Near-record SBA lending gives banks much-needed earnings jolt

Cadence Bancorp. officials made a tough call at the start of 2021.

After Congress approved funding for a second round of Paycheck Protection Program lending late in December, Houston-based Cadence opted not to participate even though it had made $1.1 billion of PPP loans in 2020. The $18.7 billion-asset company’s Small Business Administration lenders helped clients obtain PPP loans at other institutions, to be sure. Beyond that, they largely reverted to their prepandemic role as traditional SBA lenders just as interest in the 7(a) program was heating up again.

“It was an uncomfortable moment,” recalled Alan Thomes, Cadence’s managing director for SBA banking. “We had a handful of customers who probably would have preferred we did PPP directly, but in the grand scheme of things most of our clients seemed to be happy.”

Ultimately, “it was a business decision that had to be made,” Thomes said — and it proved to be a timely one.

As part of its second-quarter results issued Thursday, Cadence reported a record $5.8 million in SBA lending income, up 45% from the first quarter and 346% from the second quarter of 2020, when the coronavirus pandemic shook the economy.

Cadence is by no means alone. The 7(a) program is in the midst of a resurgence that’s benefiting the bottom lines of a number of other SBA lenders including Hope Bancorp in Los Angeles, Live Oak Bancshares in Wilmington, North Carolina, and the megabank Wells Fargo at a time when commercial loan growth industrywide has been spotty.

In a weekly lending report released Wednesday, SBA reported that fiscal-year-to-date 7(a) volume topped $20.95 billion, 34% higher than the same period in fiscal 2020. (Lending volume finished at $22.6 billion in the full fiscal 2020, its lowest level in six years.)

This year’s performance is also 7% ahead of the pace for fiscal 2017, when the agency guaranteed a record $25.4 billion of 7(a) loans.

“SBA as a whole is up across the industry, and we were in a position to take advantage of that,” Cadence’s Thomes said.

The $17.5 billion-asset Hope reported a substantial increase in 7(a) lending in its second-quarter results Wednesday, which helped boost sales on the secondary market. Hope said it originated $77.7 million of 7(a) loans in the quarter ending June 30, more than double its first-quarter production of $36.8 million.

The lending uptick allowed Hope to resume selling loans on the secondary market, which in turn generated gain-on-sale revenue totaling $2.4 million. Hope sold $30 million of 7(a) loans between April and June and expects to sell a similar amount quarterly going forward, according to Chairman and CEO Kevin Kim.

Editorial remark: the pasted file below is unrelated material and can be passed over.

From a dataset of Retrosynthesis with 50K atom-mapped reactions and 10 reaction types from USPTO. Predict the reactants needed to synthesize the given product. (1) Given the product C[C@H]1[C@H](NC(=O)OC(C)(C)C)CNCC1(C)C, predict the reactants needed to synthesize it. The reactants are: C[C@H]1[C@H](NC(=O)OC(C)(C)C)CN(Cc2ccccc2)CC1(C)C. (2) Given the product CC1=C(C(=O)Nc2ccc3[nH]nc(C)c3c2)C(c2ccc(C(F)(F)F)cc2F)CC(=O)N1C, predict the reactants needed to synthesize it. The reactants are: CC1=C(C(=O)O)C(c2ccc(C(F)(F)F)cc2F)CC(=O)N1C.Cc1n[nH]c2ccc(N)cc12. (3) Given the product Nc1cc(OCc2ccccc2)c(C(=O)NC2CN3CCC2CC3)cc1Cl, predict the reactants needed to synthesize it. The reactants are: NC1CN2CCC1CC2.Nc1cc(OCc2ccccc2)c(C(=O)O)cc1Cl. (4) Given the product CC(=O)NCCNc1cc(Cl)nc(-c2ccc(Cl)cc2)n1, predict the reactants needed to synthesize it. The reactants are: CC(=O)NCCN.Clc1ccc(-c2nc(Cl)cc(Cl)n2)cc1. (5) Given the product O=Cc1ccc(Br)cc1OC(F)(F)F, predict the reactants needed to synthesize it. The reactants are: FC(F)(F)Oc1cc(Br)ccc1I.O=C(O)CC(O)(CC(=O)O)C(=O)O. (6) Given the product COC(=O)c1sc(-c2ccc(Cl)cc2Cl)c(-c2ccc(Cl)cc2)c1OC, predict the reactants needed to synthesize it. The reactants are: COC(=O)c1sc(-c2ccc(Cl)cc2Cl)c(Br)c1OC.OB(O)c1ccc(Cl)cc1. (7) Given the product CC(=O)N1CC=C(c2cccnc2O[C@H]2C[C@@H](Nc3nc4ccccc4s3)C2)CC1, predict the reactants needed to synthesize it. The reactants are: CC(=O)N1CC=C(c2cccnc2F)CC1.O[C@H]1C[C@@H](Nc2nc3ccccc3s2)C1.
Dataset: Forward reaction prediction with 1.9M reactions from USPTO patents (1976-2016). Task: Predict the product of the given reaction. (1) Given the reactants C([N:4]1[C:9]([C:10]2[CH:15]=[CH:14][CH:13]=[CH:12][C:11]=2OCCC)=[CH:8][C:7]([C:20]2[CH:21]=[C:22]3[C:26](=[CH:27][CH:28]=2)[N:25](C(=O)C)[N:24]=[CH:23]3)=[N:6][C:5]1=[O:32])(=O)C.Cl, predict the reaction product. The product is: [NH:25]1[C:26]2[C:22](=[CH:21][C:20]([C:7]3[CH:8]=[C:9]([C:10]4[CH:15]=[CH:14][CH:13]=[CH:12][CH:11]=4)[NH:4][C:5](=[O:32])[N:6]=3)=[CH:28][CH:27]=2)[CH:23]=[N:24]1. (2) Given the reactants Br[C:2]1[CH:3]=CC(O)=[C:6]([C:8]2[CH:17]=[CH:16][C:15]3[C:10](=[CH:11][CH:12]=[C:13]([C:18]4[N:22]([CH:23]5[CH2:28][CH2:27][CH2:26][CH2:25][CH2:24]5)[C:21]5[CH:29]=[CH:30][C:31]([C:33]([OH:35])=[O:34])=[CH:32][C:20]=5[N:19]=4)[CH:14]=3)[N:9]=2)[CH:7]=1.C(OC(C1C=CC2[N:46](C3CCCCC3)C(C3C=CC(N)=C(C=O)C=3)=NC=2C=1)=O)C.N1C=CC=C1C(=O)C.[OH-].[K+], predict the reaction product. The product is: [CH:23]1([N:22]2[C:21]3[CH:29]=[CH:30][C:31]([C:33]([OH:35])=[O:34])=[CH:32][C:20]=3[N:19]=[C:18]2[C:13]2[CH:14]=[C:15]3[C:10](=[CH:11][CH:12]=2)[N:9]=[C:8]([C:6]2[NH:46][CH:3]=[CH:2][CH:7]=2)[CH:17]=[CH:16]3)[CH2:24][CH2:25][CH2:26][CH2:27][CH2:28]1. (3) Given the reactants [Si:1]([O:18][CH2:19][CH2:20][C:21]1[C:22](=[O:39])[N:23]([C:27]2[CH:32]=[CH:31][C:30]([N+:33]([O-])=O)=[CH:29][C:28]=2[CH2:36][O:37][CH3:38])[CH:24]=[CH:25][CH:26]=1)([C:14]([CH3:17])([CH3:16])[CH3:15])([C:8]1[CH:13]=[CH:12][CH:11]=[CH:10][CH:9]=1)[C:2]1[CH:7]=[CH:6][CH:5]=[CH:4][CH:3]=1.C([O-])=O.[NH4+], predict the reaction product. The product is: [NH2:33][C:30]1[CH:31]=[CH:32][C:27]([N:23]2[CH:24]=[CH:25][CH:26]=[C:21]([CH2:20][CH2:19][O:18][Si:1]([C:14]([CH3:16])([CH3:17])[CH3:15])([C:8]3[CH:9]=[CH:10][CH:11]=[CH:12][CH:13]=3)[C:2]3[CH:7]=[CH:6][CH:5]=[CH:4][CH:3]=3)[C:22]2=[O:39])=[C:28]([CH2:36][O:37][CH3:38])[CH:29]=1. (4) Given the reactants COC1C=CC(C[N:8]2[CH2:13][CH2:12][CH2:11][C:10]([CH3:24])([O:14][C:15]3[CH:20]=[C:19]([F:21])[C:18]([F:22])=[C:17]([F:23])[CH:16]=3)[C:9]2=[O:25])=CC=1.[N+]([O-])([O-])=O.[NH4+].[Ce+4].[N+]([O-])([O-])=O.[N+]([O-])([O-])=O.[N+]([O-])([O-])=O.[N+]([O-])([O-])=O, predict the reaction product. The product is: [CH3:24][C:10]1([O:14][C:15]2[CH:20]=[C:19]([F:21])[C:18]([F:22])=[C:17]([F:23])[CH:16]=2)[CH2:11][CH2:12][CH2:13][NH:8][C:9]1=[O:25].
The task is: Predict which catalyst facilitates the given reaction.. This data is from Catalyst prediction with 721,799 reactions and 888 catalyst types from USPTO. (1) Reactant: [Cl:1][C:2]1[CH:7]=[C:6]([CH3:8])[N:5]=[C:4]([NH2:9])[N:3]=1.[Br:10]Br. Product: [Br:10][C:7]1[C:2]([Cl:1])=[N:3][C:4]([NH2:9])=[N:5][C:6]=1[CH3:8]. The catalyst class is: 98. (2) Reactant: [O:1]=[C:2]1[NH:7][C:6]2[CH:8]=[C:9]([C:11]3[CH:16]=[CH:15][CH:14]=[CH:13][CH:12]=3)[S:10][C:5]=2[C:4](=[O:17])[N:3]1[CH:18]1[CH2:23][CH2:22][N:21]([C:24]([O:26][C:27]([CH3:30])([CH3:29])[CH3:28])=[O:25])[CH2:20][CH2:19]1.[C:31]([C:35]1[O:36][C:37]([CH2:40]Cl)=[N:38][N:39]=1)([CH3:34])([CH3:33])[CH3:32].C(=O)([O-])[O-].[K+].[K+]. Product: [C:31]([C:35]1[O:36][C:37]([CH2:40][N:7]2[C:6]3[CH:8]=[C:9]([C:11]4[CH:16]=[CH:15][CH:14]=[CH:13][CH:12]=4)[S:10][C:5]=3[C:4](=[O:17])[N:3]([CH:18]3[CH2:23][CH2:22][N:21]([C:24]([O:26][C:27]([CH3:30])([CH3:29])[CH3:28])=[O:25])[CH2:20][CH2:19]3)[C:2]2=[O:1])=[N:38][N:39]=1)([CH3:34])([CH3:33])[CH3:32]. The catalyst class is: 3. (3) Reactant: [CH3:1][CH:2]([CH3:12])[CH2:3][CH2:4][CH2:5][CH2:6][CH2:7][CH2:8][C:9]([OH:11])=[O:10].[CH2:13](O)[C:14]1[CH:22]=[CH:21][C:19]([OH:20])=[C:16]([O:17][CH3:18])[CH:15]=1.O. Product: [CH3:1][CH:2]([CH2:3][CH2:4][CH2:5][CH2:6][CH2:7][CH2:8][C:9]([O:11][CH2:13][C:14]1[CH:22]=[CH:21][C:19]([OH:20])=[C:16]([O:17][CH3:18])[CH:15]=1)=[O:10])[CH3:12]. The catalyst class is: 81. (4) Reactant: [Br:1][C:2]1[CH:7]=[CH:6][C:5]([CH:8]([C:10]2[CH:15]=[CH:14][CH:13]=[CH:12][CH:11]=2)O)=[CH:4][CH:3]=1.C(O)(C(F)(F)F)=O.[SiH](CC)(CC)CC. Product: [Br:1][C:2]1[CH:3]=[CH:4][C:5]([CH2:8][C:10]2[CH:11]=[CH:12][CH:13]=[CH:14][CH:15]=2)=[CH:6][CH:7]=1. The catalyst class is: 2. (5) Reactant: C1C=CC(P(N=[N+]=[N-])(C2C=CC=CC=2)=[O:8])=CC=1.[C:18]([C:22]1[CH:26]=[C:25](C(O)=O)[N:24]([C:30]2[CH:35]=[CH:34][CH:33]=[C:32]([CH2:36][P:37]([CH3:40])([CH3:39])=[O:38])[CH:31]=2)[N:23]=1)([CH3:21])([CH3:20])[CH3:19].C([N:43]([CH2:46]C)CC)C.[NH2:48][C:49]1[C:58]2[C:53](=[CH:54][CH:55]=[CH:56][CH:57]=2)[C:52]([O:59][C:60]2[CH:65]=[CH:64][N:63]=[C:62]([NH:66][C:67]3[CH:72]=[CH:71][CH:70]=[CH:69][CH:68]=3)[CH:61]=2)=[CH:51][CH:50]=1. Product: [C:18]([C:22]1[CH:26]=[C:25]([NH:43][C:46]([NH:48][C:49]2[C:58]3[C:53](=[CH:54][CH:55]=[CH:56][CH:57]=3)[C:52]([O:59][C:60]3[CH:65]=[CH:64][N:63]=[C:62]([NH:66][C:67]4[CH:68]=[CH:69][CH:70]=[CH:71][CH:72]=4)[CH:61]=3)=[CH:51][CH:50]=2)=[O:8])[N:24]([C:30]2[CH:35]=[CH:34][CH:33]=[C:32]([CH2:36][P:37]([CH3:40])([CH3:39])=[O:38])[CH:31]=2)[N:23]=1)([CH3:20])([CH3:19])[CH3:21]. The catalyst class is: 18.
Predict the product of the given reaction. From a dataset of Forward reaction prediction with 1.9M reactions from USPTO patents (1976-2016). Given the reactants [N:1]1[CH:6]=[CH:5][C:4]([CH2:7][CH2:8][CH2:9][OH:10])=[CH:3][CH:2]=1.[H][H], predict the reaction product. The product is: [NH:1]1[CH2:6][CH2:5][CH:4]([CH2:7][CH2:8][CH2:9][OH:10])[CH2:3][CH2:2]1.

“We believe that the current SBA premium levels will sustain for the time being,” Kim said Wednesday on a conference call with analysts.

A similar story unfolded at the nation’s largest SBA lender, the $8.2 billion-asset Live Oak. It reported second-quarter SBA originations totaling $503 million Wednesday, up 28% year over year.

Strong secondary loan sales netted Live Oak $15 million for the quarter ending June 30.

Live Oak reported a record $63.6 million second-quarter profit. Hope’s net income totaled $53.8 million, double the $26.8 million it reported for the second quarter of 2020. Cadence bounced back from a $56.1 million loss a year earlier to post a $101.3 million second-quarter profit.

Wells Fargo, too, is reporting higher SBA activity across the board. “The increased awareness of the benefits of SBA products is driving business-owner demand for SBA financing, which provides favorable terms for customers,” Don Fracchia, division executive of Wells’s SBA lending group, said in a statement to American Banker.

The 7(a) program is SBA’s largest loan program, offering partial guarantees on loans as large as $5 million to qualifying small businesses. Banks make the loans upfront and collect the guarantees in instances when borrowers default.

While the 68-year-old program has proved popular with lenders and borrowers, it’s been especially attractive in fiscal 2021, as Congress waived user and borrower fees and provided funding to defray several months of payments for new borrowers, part of the government’s pandemic-related stimulus effort.

The loan-payment program is scheduled to sunset on Sept. 30, the final day of the 2021 fiscal year, leading some analysts to question whether its elimination might take some of the steam out of the current 7(a) boom.

Kim, however, believes the program will remain plenty strong even without the government’s temporary enhancements.

“Looking at the excess liquidity in the market and the few investment opportunities, [7(a)] … will be a very attractive product to invest in,” Kim said. “We expect that premium levels will continue to be high.”

Live Oak President Huntley Garriott said he also expected SBA activity to continue at elevated levels.

“Our loan pipeline continues to be near our all-time high, even after the quarter we just came off,” Garriott said Thursday on a conference call with analysts.

“As the SBA enhancements are scheduled to end, we expect that to impact volume to some extent and our secondary-market pricing as well,” Garriott added. “But we feel really confident our franchise is in a great spot to continue providing capital for small businesses.”

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